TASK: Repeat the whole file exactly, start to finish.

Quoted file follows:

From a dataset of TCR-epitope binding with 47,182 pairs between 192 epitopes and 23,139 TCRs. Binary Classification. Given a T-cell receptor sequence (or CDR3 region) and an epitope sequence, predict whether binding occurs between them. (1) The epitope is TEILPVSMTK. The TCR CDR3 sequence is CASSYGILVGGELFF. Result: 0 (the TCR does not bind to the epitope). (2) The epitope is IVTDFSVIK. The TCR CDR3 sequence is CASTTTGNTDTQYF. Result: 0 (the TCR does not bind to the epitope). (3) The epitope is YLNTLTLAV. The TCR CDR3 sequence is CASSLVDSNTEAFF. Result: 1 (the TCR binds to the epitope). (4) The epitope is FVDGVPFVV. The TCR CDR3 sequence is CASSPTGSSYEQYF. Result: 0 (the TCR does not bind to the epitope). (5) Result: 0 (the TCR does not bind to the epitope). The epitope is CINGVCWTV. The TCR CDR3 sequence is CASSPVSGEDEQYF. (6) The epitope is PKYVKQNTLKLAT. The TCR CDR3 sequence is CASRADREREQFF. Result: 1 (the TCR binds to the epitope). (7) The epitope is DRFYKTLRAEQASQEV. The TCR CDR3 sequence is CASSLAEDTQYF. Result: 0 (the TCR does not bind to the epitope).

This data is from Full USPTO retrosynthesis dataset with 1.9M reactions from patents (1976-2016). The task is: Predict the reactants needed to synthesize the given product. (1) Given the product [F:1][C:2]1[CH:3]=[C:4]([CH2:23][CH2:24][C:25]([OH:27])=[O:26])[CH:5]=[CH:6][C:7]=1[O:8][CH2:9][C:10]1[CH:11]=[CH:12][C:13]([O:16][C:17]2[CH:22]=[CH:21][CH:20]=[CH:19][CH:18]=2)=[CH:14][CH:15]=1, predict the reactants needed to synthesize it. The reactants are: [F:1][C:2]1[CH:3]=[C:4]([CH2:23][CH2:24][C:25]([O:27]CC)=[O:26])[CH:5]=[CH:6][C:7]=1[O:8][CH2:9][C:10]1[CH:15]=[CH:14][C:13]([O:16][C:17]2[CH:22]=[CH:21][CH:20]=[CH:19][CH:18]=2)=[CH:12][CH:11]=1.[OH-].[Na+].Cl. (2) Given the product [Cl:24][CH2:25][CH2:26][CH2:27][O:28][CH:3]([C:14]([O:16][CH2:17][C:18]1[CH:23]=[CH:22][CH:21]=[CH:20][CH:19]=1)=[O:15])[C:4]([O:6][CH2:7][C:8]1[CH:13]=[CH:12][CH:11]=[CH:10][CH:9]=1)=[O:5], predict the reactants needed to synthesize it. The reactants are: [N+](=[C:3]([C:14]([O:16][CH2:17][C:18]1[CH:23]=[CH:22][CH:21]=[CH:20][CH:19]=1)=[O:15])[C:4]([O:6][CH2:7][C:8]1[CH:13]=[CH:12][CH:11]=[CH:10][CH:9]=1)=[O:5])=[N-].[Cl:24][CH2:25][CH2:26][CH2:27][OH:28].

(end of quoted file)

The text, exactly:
From a dataset of TCR-epitope binding with 47,182 pairs between 192 epitopes and 23,139 TCRs. Binary Classification. Given a T-cell receptor sequence (or CDR3 region) and an epitope sequence, predict whether binding occurs between them. (1) The epitope is TEILPVSMTK. The TCR CDR3 sequence is CASSYGILVGGELFF. Result: 0 (the TCR does not bind to the epitope). (2) The epitope is IVTDFSVIK. The TCR CDR3 sequence is CASTTTGNTDTQYF. Result: 0 (the TCR does not bind to the epitope). (3) The epitope is YLNTLTLAV. The TCR CDR3 sequence is CASSLVDSNTEAFF. Result: 1 (the TCR binds to the epitope). (4) The epitope is FVDGVPFVV. The TCR CDR3 sequence is CASSPTGSSYEQYF. Result: 0 (the TCR does not bind to the epitope). (5) Result: 0 (the TCR does not bind to the epitope). The epitope is CINGVCWTV. The TCR CDR3 sequence is CASSPVSGEDEQYF. (6) The epitope is PKYVKQNTLKLAT. The TCR CDR3 sequence is CASRADREREQFF. Result: 1 (the TCR binds to the epitope). (7) The epitope is DRFYKTLRAEQASQEV. The TCR CDR3 sequence is CASSLAEDTQYF. Result: 0 (the TCR does not bind to the epitope).

This data is from Full USPTO retrosynthesis dataset with 1.9M reactions from patents (1976-2016). The task is: Predict the reactants needed to synthesize the given product. (1) Given the product [F:1][C:2]1[CH:3]=[C:4]([CH2:23][CH2:24][C:25]([OH:27])=[O:26])[CH:5]=[CH:6][C:7]=1[O:8][CH2:9][C:10]1[CH:11]=[CH:12][C:13]([O:16][C:17]2[CH:22]=[CH:21][CH:20]=[CH:19][CH:18]=2)=[CH:14][CH:15]=1, predict the reactants needed to synthesize it. The reactants are: [F:1][C:2]1[CH:3]=[C:4]([CH2:23][CH2:24][C:25]([O:27]CC)=[O:26])[CH:5]=[CH:6][C:7]=1[O:8][CH2:9][C:10]1[CH:15]=[CH:14][C:13]([O:16][C:17]2[CH:22]=[CH:21][CH:20]=[CH:19][CH:18]=2)=[CH:12][CH:11]=1.[OH-].[Na+].Cl. (2) Given the product [Cl:24][CH2:25][CH2:26][CH2:27][O:28][CH:3]([C:14]([O:16][CH2:17][C:18]1[CH:23]=[CH:22][CH:21]=[CH:20][CH:19]=1)=[O:15])[C:4]([O:6][CH2:7][C:8]1[CH:13]=[CH:12][CH:11]=[CH:10][CH:9]=1)=[O:5], predict the reactants needed to synthesize it. The reactants are: [N+](=[C:3]([C:14]([O:16][CH2:17][C:18]1[CH:23]=[CH:22][CH:21]=[CH:20][CH:19]=1)=[O:15])[C:4]([O:6][CH2:7][C:8]1[CH:13]=[CH:12][CH:11]=[CH:10][CH:9]=1)=[O:5])=[N-].[Cl:24][CH2:25][CH2:26][CH2:27][OH:28].